Family Law Department Divorce Fact Sheet

No Fault Divorce

Part 1

Grounds for divorce

The introduction of the Divorce, Dissolution and Separation Act 2020 which came into effect on 6 April 2022 means that those wishing to apply for a divorce only need provide a ‘statement of irretrievable breakdown’ of their marriage. There is no longer a requirement to assign blame in order for a respondent to prove irretrievable breakdown of the marriage.

The aim of No Fault Divorce is to reduce conflict between the parties allowing them to focus on financial arrangements and arrangements for their children.

As with the previous law, the parties must have been married for at least 12 months before they can apply for a divorce.

Terminology updates

  • The ‘Petition’ is now the ‘Application’
  • The ‘Petitioner’ is now the ‘Applicant’
  • ‘Decree Nisi’ is now the ‘Conditional Order’
  • ‘Decree Absolute’ is now the ‘Final Order’
  • ‘Defended Proceedings’ are now ‘Disputed Proceedings’


Part 2

  1. Divorce procedure

  • Presentation of the Application – there are now two forms of Application: a sole application (completed by one Applicant to be served on the Respondent) or a joint application (whereby the parties, known as Applicant 1 and Applicant 2, jointly apply for a divorce).
  • The Application for divorce sets out the background to the marriage and contains a tick box which says that the Applicant(s) confirm that the marriage has irretrievably broken down.
  • The Application can be made to the Court on paper or digitally, and in a Joint Application the same solicitor can act for both parties if they wish, although in this instance the same solicitor will not then be able to be instructed by one of the parties in relation to finance or child arrangement matters.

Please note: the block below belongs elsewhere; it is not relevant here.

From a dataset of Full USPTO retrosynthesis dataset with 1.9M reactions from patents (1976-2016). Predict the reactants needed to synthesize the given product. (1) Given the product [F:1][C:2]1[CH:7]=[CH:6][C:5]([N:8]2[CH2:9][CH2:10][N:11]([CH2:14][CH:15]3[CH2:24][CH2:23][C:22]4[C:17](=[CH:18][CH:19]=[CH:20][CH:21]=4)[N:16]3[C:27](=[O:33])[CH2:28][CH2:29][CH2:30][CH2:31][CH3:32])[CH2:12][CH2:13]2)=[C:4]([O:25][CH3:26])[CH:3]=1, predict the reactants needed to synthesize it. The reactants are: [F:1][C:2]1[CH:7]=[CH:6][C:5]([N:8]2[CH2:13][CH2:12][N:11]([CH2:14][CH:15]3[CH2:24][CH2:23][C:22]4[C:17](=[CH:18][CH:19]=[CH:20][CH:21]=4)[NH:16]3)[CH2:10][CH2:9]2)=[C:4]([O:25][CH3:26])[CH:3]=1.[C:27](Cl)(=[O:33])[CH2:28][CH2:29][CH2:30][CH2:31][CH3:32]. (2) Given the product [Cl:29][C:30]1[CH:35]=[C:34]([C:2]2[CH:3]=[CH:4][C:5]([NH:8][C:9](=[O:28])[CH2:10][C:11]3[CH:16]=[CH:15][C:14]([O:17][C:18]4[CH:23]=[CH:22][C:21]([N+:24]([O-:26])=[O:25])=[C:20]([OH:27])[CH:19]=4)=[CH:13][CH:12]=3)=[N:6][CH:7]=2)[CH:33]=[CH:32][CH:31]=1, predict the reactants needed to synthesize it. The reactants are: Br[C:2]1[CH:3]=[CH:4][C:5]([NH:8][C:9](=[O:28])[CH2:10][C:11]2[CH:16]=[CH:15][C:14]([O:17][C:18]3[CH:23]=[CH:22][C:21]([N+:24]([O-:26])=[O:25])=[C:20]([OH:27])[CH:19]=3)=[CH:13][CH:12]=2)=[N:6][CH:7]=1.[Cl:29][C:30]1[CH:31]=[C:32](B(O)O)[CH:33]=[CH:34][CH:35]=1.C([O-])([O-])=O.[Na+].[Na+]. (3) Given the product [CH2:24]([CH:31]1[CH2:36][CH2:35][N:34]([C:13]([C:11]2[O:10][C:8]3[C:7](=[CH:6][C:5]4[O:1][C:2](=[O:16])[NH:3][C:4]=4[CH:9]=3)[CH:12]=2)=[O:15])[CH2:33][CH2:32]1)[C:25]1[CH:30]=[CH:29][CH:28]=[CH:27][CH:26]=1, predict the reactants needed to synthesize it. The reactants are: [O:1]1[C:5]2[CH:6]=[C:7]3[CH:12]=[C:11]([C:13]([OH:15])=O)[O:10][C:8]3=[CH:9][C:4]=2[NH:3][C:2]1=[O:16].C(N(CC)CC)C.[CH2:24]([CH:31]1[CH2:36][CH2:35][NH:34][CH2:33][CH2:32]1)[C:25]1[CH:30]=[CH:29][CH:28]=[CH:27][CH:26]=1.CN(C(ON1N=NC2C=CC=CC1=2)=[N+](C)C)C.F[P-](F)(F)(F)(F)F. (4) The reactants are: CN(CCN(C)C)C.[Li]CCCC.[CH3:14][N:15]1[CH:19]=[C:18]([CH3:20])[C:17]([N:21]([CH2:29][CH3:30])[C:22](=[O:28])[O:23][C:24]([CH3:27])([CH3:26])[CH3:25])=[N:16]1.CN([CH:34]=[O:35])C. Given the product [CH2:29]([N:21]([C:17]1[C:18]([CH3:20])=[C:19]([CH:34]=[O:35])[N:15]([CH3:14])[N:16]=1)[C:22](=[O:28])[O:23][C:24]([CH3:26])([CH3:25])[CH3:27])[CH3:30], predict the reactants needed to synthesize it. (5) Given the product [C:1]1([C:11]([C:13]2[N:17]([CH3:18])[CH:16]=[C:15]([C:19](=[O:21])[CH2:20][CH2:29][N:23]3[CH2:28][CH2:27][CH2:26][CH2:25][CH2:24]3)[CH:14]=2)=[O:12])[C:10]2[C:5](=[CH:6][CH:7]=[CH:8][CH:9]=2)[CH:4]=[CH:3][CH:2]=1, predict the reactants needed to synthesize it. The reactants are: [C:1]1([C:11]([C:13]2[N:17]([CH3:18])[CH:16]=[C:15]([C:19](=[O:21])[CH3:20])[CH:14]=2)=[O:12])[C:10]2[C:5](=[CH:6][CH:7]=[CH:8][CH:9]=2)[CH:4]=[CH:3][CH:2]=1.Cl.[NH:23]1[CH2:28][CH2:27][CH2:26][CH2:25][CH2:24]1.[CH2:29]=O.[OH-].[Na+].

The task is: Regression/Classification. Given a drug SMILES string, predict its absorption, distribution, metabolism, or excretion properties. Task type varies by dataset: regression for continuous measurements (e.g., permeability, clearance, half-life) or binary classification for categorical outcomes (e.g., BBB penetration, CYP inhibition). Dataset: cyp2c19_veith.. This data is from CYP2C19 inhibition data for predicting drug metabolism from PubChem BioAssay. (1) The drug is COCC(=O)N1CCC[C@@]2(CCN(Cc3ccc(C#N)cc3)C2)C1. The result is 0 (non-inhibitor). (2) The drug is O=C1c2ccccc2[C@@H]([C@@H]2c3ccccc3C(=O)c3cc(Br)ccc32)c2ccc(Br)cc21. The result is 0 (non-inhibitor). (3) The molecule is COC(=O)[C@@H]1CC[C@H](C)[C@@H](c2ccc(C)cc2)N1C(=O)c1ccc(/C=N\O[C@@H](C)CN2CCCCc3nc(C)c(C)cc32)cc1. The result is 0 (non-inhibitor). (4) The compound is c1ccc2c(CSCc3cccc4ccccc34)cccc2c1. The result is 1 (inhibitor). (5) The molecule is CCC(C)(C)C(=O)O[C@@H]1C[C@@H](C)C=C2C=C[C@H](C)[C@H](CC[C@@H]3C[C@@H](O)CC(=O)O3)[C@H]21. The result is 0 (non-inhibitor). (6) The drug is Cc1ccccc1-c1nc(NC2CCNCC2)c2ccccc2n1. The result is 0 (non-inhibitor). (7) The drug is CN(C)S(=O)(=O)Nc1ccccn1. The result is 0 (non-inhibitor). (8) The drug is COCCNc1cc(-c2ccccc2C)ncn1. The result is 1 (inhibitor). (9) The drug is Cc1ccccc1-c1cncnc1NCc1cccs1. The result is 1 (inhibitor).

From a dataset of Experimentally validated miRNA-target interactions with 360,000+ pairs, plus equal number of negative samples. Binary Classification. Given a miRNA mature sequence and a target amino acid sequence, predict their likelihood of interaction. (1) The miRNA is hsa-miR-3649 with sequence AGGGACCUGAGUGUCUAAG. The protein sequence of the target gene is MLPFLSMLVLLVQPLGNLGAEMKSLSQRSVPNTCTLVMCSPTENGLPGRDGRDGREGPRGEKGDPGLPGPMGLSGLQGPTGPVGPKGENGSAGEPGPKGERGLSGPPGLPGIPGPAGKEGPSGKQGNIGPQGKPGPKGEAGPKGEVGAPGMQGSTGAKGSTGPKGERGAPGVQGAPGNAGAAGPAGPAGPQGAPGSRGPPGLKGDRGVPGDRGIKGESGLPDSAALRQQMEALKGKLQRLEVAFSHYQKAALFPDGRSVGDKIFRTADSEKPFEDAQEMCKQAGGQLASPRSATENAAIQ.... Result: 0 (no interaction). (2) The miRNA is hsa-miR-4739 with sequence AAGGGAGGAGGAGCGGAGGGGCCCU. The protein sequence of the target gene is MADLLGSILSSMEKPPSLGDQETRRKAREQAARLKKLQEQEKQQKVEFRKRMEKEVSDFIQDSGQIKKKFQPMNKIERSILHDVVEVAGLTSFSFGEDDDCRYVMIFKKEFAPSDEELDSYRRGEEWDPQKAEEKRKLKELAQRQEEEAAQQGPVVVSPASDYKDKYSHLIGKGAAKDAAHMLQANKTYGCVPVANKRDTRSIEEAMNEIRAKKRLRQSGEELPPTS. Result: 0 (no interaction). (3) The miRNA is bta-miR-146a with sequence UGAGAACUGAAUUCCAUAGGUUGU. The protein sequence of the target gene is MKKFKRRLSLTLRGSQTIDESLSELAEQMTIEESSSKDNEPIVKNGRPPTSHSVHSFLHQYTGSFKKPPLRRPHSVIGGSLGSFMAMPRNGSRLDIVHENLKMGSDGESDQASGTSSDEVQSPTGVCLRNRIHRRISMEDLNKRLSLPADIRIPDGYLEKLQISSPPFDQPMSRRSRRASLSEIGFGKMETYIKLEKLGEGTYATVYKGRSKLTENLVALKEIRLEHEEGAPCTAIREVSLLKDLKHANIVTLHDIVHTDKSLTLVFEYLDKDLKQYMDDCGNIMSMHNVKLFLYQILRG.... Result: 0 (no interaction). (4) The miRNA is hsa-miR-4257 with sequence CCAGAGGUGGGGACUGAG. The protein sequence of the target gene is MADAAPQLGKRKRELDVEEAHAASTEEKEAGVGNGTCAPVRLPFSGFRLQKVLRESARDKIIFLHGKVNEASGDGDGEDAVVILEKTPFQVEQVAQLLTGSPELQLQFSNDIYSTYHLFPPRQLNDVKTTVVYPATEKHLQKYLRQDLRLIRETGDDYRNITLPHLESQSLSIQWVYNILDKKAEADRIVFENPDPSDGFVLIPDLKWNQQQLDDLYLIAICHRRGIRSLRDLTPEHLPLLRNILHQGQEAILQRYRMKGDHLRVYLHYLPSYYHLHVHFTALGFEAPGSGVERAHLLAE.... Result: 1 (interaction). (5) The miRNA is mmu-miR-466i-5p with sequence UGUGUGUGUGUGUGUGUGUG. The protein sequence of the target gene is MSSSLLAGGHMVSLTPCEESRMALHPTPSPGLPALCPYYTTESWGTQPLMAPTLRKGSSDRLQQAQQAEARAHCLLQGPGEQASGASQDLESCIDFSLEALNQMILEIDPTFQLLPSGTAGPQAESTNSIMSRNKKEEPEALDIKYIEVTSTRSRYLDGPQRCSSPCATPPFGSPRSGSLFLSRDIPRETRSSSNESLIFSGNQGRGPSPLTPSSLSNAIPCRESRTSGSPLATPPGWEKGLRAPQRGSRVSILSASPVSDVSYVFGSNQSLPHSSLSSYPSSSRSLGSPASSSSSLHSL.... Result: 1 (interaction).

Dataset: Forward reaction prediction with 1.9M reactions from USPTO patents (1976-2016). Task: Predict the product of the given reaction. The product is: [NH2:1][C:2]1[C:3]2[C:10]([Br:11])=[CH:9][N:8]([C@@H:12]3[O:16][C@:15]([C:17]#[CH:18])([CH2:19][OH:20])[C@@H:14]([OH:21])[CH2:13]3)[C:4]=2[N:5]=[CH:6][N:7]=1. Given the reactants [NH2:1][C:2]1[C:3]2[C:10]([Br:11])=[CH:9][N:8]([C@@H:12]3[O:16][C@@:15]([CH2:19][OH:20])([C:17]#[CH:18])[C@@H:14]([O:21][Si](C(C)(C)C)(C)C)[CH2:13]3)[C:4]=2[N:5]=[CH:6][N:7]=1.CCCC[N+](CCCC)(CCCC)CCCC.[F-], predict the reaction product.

• The Applicant or Applicant 1 in a joint application will pay the court fee of £593. No cost orders will be made against the other party. The expectation therefore is that the cost will be shared between the parties.
  1. Acknowledgement of Service

  • The Application must be served on the Respondent unless it is applied for jointly. An Applicant may not serve the Respondent personally, and the default method of service is by email from the Court.
  • An Application can no longer be defended, except in very limited circumstances.
  • The Applicant(s) must wait a minimum of 20 weeks from lodging the Application before applying for the Conditional Order (formally Decree Nisi).
  • 6 weeks after the Conditional Order, the Applicant(s) can apply for a Final Order (formally Decree Absolute).

Part 3

The consequences of the Final Order are:-

  • The parties are free to remarry.
  • Any reference to the spouse in a Will is deleted. A new Will should be made.
  • Pension – a party will lose their rights under many of the Pension Schemes of their former spouse.

The consequences of remarriage are:-

  • Any periodical payments Order (spousal maintenance) ceases on the remarriage of the party who receives the maintenance.
  • The party who remarries is not entitled to apply thereafter for any form of financial provision or property adjustment against their ex-spouse.